History of Lincoln Lake Baptist Camp


Faith Comes by Hearing the Word of God

        Lincoln Lake Baptist Camp, located on the second largest lake in Kent County, Michigan has been in operation for seventy years. Hundreds of youth have come to know Christ and today many minister at home and in foreign places.


The Early Years

The camp was founded in 1938 by a group of believers from various churches who gathered at different sites for camping activities.  This led to the purchase of property on Lincoln Lake in 1943.  The first address of the camp was: Route 1, Gowen, MI 49326.  The first camp officers were Roy Botruff of Carson City, Charles Hart of Stanton, and Wayne Cook of Sparta.

In 1945, a large tent was used for the tabernacle. Built in 1946, men’s and women’s bathroom facilities were the first permanent buildings on the grounds. The quonset building was built in 1947 to serve as the tabernacle, and was used for that purpose until 1973.  During these years and before 1950 the hotel and dining hall (where the lodge now stands) was constructed. The “Houseman Hilton,” also built in the late 1940’s, was named for Pastor and Mrs. Russell Houseman for their faithful dedication to Lincoln Lake’s ministry.

In the early years, pastors of the supporting churches performed the tasks of business manager and hired all the staff.   Records from 1954 call the camp “Lincoln Lake Bible Conference, Inc.”  Later, in the late ‘50s or early ‘60s, the camp was named Lincoln Lake Baptist Youth Camp, Inc.  In the articles, fifteen member churches were named and the purpose stated was “to provide Christian fellowship, Bible teaching, preaching of the Gospel, and having Bible camps.”  

During the 1960’s, the eleven cabins were built as projects of several different member churches.  Albert Siegel served as the camp’s first superintendent, beginning in 1971.  Al and his wife Helen served as superintendent and secretary until 1982.  In 1973, the Lincoln Lake Chapel was built and was named the Siegel Chapel in 1986, in honor of Albert and Helen Siegel, who both recently passed away.  


Moving Forward

Rev. Walt and Shirley DeBoer became the new camp director and secretary in 1983 after serving as pastor for 25 years in three different churches. Bill Moss served summers alongside the De Boers as sports and music director until he graduated from college in 1986 and full time after that as the activities and maintenance director. During their thirteen years at the camp, they saw two major building projects completed: the Sweetland Building and the Roy Botruff Lodge. Many volunteers helped with construction.

Records from 1984 confirm that Lincoln Lake Baptist Youth Camp, Inc. was owned by 30 Michigan churches.  The camp was licensed to handle 100 campers at a time, and held six camp sessions during the summer.  Twenty-two summer staff served during the summer of 1984.  Weekend retreats for staff, junior high and high school were begun in January of 1984; soon after weekends for juniors and college age were added.

The wooden dock at the waterfront was built in 1986, and was used until 2006.  The Sweetland Resident Building was named for the late Rev. Albert and Carrie Sweetland, and this project was completed in 1987 to meet the needs of on-site housing.  The camp continued to grow and in the summer of 1991, 34 staff served with the De Boers and Bill Moss.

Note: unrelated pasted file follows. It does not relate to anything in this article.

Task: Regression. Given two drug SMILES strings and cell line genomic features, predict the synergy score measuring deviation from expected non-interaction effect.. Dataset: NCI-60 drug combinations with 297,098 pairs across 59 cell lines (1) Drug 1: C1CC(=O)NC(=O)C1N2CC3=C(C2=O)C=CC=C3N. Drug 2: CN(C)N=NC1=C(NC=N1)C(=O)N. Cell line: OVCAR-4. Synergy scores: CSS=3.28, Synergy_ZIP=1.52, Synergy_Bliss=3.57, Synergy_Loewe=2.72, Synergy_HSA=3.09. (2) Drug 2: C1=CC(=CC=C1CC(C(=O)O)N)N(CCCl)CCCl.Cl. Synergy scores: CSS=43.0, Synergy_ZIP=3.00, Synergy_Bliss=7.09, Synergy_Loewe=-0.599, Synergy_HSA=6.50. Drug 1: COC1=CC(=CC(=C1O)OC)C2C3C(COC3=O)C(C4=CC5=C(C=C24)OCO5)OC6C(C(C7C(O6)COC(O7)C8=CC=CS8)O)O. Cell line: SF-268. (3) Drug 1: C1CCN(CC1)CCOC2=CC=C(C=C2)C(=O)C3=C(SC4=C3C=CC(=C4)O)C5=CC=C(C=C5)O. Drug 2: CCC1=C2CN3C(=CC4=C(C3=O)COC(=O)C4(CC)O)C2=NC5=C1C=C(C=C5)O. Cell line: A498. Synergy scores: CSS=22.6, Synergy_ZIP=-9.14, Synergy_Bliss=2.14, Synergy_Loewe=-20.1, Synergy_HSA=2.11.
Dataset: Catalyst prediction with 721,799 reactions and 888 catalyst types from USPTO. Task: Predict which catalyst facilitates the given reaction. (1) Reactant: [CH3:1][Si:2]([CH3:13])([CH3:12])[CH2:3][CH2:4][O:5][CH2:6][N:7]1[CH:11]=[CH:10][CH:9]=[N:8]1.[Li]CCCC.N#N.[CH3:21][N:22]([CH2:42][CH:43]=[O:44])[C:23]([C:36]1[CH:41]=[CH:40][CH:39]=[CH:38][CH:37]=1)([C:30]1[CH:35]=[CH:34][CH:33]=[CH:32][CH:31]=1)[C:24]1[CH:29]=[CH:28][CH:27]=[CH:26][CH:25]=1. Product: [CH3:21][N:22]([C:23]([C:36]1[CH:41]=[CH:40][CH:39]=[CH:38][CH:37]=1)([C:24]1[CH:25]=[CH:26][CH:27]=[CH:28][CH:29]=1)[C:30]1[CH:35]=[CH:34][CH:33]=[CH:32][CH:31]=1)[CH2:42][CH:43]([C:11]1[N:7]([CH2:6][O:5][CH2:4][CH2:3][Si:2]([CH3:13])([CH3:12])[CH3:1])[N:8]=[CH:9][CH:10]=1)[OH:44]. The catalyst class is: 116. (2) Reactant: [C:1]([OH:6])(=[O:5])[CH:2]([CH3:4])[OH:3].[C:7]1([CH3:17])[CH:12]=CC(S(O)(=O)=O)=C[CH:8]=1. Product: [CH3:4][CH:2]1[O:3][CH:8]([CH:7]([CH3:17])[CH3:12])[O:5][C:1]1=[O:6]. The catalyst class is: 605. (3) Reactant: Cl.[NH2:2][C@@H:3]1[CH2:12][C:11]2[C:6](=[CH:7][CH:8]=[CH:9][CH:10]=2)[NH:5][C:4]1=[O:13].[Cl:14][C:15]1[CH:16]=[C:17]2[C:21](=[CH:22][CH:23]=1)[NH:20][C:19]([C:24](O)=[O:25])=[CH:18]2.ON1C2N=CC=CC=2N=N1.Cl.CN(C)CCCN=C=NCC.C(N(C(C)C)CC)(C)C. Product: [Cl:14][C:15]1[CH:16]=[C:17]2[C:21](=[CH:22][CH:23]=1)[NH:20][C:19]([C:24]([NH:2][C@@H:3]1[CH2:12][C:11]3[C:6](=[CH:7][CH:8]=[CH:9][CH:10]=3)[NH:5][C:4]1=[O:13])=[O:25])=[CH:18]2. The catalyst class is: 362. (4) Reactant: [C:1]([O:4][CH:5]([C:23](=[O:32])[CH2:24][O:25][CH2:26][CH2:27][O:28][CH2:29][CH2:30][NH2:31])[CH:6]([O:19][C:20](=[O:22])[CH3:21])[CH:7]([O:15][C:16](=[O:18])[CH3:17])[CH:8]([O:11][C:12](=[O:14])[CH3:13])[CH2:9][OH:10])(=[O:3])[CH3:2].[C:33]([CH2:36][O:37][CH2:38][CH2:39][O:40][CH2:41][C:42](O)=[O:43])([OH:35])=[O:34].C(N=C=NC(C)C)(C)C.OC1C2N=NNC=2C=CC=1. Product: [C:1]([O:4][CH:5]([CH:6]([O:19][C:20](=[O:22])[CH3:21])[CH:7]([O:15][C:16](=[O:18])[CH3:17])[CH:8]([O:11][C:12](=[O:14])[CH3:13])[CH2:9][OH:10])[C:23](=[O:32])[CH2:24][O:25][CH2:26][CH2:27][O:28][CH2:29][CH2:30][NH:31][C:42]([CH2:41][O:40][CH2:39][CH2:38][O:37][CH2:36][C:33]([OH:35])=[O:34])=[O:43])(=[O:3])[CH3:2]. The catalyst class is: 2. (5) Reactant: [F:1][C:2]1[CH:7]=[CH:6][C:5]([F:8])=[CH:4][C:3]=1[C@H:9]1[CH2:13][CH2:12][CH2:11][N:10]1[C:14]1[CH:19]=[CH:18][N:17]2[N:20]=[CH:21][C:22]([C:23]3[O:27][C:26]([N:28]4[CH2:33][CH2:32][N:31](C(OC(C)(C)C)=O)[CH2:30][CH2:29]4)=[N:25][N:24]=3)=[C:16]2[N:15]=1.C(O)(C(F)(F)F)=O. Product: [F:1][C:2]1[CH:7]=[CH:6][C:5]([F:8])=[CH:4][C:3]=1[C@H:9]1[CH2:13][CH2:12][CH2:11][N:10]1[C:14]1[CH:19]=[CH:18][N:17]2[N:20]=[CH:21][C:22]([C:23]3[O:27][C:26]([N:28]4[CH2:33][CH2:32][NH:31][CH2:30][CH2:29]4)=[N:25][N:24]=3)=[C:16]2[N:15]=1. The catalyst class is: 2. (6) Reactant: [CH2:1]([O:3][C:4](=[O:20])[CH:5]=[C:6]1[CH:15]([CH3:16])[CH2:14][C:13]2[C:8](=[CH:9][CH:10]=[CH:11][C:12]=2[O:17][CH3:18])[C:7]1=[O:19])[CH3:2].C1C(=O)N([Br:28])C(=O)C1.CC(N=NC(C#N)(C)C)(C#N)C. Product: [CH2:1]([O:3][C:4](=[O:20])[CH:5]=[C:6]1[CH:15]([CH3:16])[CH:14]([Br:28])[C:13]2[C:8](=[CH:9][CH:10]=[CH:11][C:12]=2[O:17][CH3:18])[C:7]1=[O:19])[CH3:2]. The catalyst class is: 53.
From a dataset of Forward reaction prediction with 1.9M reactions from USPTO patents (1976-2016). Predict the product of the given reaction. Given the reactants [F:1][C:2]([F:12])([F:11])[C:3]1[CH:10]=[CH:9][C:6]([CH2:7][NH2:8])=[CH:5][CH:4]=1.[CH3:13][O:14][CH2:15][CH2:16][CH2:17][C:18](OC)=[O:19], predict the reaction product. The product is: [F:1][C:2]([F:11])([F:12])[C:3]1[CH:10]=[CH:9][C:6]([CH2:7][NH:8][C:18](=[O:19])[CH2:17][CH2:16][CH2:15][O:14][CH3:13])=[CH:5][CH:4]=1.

Immediately after summer camp in 1994, the old dining hall-hotel was torn down and building of the new lodge began.  Thirteen trees in the bonfire area had to come down to build the lodge, so the lumber from those trees was cured and used for the woodwork in the lodge.  Prior to summer camp and due to licensing, staff meals were cooked in the De Boer kitchen and served in the quonset. The first meal in the Roy Botruff Lodge was Friday lunch for Mini-camp that summer of 1995.  Walt and Shirley DeBoer had plans to retire in the beginning of 1996 after their 13 years of faithful service at Lincoln Lake Baptist Youth Camp.  

Rev. Curt and Connie Gordon began as the camp director and secretary in 1996, along with their sons, Andrew and Daniel.  The Gordons served in this capacity for eight years and continued to see the camp grow into a year-round ministry facility.  Bill Moss continued to serve with the Gordons until he felt his calling to leave Lincoln Lake Baptist Youth Camp in 2002. 

As the camp grew, more staff was needed, including Dave and Janet Moody, who have worked in the capacities of Director of Plant Management and camp nurse since 2002.  CJ Nissen and his wife Becky worked at the camp from 2002 to 2004 in the areas of program and secretary.  Chris Howard began in the summer of 2003 by helping CJ with program, and took over that area when CJ left, until 2006. 



After Curt and Connie Gordon were called to a church in Iowa in 2004, Rev. Alan Moody became the Executive Director, bringing in a new vision for growth and expansion to the camp.  This vision was for a decentralized way of having camp, which has changed the way camp is run in the past five years.   Camper numbers continue to grow and new buildings were and are being built. 

The Master Plan was written by Fleetmeyer & Lee Associates, Inc. in 2005, which details how the camp will be expanding.  Since Pastor Alan has come to Lincoln Lake, several challenge course elements have been built, including the 40 ft. climbing tower in 2006, the bath house has been renovated, three yurts built and heated, the snack shack brought back to life, a new floating dock system purchased and installed, and several other projects have seen completion.  In 2006, Geoff Saturley, Julie Nicholls, and Andy Brubaker all joined Pastor Alan and Dave Moody as full-time staff. 

 (Compiled by Kim Brubaker, with help from Shirley DeBoer, Spring 2008)